0

My solution results in a syntax like this:

// Checking to see if var 'column' is in array ['a', 'b', 'c']

if (column.isAmong(['a', 'b', 'c']) {
  // Do something
}

And I implement this by extending the basic Object prototype, like this:

Object.prototype.isAmong = function (MyArray){
   for (var a=0; a<MyArray.length; a++) {
      if (this === MyArray[a]) { 
          return true;
      }
   }
   return false;
}

We might alternatively name the method isInArray (but probably not inArray) or simply isIn.

Advantages: Simple, straightforward, and self-documenting.

  • There could be trouble extending Object. bolinfest.com/javascript/inheritance.php under "The Google Maps team learned this the hard way" and incompatibility with browser implementation or other user's code. I still think ErikE's answer is the best one since iterating over an array is slower than finding a key in a hashmap once the hashmap is created: myValues[key]; where myValues is an object and key is any string or number. – HMR Nov 12 '13 at 5:38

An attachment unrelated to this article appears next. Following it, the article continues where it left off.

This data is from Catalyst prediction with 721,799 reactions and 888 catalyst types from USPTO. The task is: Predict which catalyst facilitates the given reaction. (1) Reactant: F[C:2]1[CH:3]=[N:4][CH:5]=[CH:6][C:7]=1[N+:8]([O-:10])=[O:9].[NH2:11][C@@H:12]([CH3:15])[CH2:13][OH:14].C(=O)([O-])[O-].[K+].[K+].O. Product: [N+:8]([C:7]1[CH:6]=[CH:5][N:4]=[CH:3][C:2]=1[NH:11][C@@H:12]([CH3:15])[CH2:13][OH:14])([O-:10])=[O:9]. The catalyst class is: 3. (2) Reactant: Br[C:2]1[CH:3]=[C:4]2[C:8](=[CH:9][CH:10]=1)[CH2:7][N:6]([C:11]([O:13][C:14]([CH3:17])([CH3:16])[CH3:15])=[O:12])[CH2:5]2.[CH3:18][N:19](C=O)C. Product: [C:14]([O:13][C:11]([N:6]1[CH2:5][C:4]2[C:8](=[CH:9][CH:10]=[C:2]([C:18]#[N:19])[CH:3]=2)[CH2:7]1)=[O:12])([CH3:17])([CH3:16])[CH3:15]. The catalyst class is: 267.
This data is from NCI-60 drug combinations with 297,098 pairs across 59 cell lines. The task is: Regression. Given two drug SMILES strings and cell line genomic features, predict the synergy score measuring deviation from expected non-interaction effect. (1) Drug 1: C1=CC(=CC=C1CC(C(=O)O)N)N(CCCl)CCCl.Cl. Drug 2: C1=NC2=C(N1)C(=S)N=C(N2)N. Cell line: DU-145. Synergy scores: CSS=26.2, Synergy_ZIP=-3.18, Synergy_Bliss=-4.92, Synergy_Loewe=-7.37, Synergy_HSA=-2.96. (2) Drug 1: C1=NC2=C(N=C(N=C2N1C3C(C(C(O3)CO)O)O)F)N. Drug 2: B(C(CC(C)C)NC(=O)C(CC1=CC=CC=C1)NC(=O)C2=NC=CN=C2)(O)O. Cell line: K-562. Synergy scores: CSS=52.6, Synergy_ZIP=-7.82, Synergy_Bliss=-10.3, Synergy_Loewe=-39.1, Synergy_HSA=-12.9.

-1

A simplified version of SLaks' answer also works:

if ('abcdefghij'.indexOf(str) >= 0) {
    // Do something
}

....since strings are sort of arrays themselves. :)

If needed, implement the indexof function for Internet Explorer as described before me.

  • 1
    This will only work with single-letter strings, which was NOT intended. – ErikE Sep 27 '13 at 17:27